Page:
Twenty-five years ago, Getting Away with Murder shuffled out of the multiplex and into virtual obscurity – but Dave is curious to see if Harvey Miller’s comedy has improved with age…
“Here is a film that tries to find comedy in the Holocaust, and it looks in the wrong places, in the wrong way, and becomes a sad embarrassment.”
Roger Ebert certainly wasn’t alone in trashing GETTING AWAY WITH MURDER . Similar words echoed across the majority of critics, with Variety asserting that “it should embarrass all concerned” .
With little buzz and no advance screenings, it seemed that Savoy Pictures realised they were carrying a dud. But then again, by the spring of 1996, Victor Kaufman and Lewis Korman’s company was plodding through the tail end of a fire sale that had led them to dumping fourteen of their upcoming releases and exiting the business barely three years after they raised a cool half-billion on Wall Street to get Savoy up and running.
Savoy left some epic flops in their wake, like the sincerely misjudged sex comedy Exit to Eden (1994) , and Andy Garcia twinning it up in Steal Big, Steal Little (1995)  – but their clear-out yielded barely anything memorable (like John Landis’ The Stupids (1996) or Paul Mazursky’s Faithful (1996)) aside from a lingering question about the sanity of who was greenlighting their pictures in the first place.
Getting Away with Murder certainly bolsters that head-scratching conundrum, though it’s fair to say that writer-director Harvey Miller was well connected. A comedy writer for folk like Dick Gregory, Shecky Greene and Alan King, Miller had been mates with Hollywood powerhouse siblings Penny and Garry Marshall since the late ‘60s, collaborating on small screen ventures like The Odd Couple and Laverne & Shirley. Garry had previous with Savoy, directing the aforementioned stinker Exit to Eden, and his sister had recently set up her own production company called Parkway Productions which had a hand in her mega smash, A League of Their Own (1992). It was Penny’s company that helped Miller’s film get rolling, and she added Frank Price to this already heady blend of experience. The man who greenlit Tootsie (1982), Gandhi (1982), and The Karate Kid (1984) had left Columbia Pictures in ’91, after his second tenure as studio head in order to go it alone with Price Entertainment.
In theory, these were people who knew what they were doing – and in all honesty, I think a quarter of a century has been quite kind to Miller’s much-maligned movie. Yes, its tone leaves a lot to be desired, but in today’s society of morality martyrs, where hot takes take off like hot cakes and social media mobilises moralistic mobs, Getting Away with Murder has the core of a treacle-dark satire – albeit one that hides beneath the comfort blanket of an overly friendly Tinseltown façade.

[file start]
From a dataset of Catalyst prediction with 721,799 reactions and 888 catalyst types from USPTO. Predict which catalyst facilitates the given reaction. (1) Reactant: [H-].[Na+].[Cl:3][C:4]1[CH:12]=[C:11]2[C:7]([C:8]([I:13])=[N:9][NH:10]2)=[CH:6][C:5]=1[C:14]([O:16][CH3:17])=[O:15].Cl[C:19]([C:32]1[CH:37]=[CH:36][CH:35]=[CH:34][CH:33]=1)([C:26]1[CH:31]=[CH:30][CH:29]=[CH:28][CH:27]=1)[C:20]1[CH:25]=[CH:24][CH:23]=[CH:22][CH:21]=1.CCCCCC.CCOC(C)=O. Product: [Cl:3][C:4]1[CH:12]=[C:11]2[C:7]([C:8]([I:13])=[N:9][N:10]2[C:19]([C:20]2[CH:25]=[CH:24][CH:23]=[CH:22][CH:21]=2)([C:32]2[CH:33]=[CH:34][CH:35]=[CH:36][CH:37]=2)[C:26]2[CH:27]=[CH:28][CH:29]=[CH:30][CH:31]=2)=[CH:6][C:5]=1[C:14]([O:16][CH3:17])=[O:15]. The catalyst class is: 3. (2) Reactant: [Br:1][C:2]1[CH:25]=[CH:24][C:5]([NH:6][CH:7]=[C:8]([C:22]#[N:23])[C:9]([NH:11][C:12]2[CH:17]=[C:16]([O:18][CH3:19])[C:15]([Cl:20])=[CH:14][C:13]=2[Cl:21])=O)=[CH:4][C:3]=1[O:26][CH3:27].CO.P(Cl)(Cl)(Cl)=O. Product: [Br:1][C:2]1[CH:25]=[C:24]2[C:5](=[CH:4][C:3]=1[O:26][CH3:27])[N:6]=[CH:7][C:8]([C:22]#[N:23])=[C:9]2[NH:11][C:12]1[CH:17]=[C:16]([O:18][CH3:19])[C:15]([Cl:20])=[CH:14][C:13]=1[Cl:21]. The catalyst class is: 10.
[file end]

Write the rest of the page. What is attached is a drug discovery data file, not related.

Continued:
Indeed, the face of fascism is played by Jack Lemmon, who, as Max Mueller, is uncovered as a suspected death camp commander from Nazi Germany now residing quite blissfully in the ‘burbs of Boston. His neighbour is college ethics professor Jack Lambert (Dan Aykroyd), a model member of society nicknamed ‘Brother Teresa’ by those closest to him who spends his weekends volunteering to help those less fortunate. However, when Lambert catches wind of who the seemingly kindly old man next door might be, he feels he has no other choice but to set about planning the perfect murder, even if he’s unprepared for the mess that follows.
“There were those obvious signs that he could be a mass murderer,” ponders Lambert in a moment of self-justification. “He was polite, quiet, and kind to children.”
There are moments in Getting Away with Murder when you feel like punching the air in delight, when the film finally hits the beat it intended, be it a raging put-down of Holocaust deniers or its not-so-subtle dismissal of the U.S. justice system. Granted, they’re few and far between, but they raise the hope that somewhere Miller’s script was watered-down by a nervous executive who got twitchy over some of the content. Sadly, Miller died from heart failure at the age of sixty-three, three years after Getting Away with Murder was released so we’ll never known for sure what his actual intentions were. His good friend Albert Brooks was clearly an influence, but Getting Away with Murder demands a mood more akin to Stacy Title’s The Last Supper (1995), which managed to juggle similar themes but deliver them with a greater sense of acerbic devastation.
USA ● 1996 ● Comedy ● 91mins
Dan Aykroyd, Jack Lemmon, Lily Tomlin, Bonnie Hunt ● Dir./Wri. Harvey Miller
 Getting Away with Murder Review by Roger Ebert, Chicago Sun-Times, 12th April 1996
 Review, Getting Away with Murder, Variety, 15th April 1996
 Exit to Eden scraped in $7million at the box office against its $25million budget.
 Steal Big, Steal Little returned just over $3million on a $35million investment.